I have also had big problems with fuel lines going hard and brittle. Not sure if the problem is with the fuel or cheaply imported fuel lines. I only ever run E10 in one lawn mower that is reasonably new and specifies it as the fuel of choice. It does not appear to be any more or less reliable than any of my other equipment. E10 is probably OK provided you don`t let it stand too long, once it has absorbed a whole lot of moisture out of the atmosphere it will cause corrosion to any metal parts it comes in contact with. The lawn mower in question has a plastic fuel tank, plastic and nylon carburetor and polyethylene fuel lines, nothing to corrode.

I have four chainsaws of various sizes and makes. One of them I made the mistake of putting E10 in. It ran perfectly well until I wanted to refill it and couldn`t get the fuel filler cap off. Apparently this is a common problem with these saws, the ethanol in the fuel causes the plastic cap to swell! Once I did get the cap off with a wrench I left it open overnight, the ethanol evaporated and the cap fits perfectly. If you are looking for  chainsaw parts for Husqvarna or Stihl check out a company called Farmertec in Singapore, the prices are about a quarter of what you will pay here.

Hi Mike, pretty sure you are right about Honda having stuff made in China. Nothing wrong with that, the Chinese are perfectly capable of making very good quality machinery. The mistake people make is in trying to drive the price of components down too low, at which point the manufacturer will have to start cutting corners and reducing quality.

One trick I always use on Chonda engines is to run them for a few hours and then re-torque all the bolts including the cylinder head. I haven`t had to replace a head gasket since I started doing this. One of my Chinese Davey pumps leaked from day one, striped it and found that some idiot had put the ceramic seals in back to front, it`s run like a champion ever since.

I have another one which I need to connect up to the dam, This one will be used to irrigate fruit trees and will have a diverter valve to pump water up to a sprinkler system on the roof, in the event of another bush fire. Not sure I`m up to digging trenches at the moment so it will have to wait.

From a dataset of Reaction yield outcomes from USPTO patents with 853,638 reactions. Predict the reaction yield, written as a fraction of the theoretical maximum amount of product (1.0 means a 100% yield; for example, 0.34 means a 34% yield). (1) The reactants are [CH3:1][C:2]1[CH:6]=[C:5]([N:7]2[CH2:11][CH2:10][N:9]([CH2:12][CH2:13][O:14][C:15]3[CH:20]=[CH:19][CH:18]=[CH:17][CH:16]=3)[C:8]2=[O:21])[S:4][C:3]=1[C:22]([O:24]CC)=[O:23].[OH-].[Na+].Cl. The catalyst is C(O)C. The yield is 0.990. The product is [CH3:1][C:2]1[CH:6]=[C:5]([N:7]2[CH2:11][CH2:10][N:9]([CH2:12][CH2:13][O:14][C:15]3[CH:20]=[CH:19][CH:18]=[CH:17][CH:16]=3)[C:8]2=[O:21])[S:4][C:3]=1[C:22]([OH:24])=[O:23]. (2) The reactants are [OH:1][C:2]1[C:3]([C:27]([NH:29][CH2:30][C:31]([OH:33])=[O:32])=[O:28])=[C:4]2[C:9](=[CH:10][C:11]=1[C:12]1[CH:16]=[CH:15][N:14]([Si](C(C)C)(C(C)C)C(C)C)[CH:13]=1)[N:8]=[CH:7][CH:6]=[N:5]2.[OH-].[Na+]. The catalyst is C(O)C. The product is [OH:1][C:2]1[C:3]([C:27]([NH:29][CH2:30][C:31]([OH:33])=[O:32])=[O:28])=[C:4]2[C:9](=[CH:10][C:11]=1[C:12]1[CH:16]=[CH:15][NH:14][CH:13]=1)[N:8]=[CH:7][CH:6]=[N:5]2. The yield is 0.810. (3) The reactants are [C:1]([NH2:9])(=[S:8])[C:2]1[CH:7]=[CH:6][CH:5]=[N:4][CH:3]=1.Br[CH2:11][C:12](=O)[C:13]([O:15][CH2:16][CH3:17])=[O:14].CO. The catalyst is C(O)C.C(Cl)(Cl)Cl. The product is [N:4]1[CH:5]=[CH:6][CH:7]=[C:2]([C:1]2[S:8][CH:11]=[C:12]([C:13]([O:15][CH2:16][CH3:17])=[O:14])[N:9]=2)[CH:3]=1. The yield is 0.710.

Amazing how many of these motors, pumps, chainsaws and generators get thrown out by incompetent home owners every time there is a council cleanup. I guess if it doesn`t start first go they just chuck it out and buy a new one. Great for the Chinese economy and very bad for ours, can`t be doing much for the environment either.

Bob

Bob

mikenash

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Re: Power outages
« Reply #13 on: November 29, 2018, 07:36:47 AM »
Interesting comment about re-torquing things.  I haven't made that observation

We have the Chinese motors in pumps & small gensets at work which we use pretty hard - issues are commonly limited to the odd AVR, replacement starter assemblies cos it's easier than pull-cords, and an annual oil-change

You're on the $$ re quality control and price point.  After all, the Chinese make cars & high-speed rail and aircraft carriers etc.  It's our own fault if we demand cheap and then get cheap

The downside is that our demand for cheap has driven suppliers of well-made, last-a-lifetime stuff into extinction.  Look at the way an old 20-series John Deere or an old Ford 5000 is still running after 40 years as long as it's had a bit of maintenance.  Or a proper Husqvarna or Jonsereds saw.  Or a CS for that matter  :)

ajaffa1

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Re: Power outages
« Reply #14 on: November 29, 2018, 07:53:22 AM »
Hi Mike, another downside of our wasteful, cheap mentality is that most young families stick the cost of this awful crap on a credit card. The tool/machine is scrap before they have even finished paying it off. Their total lack of any practical knowledge of machinery just exacerbates the problem.

Bob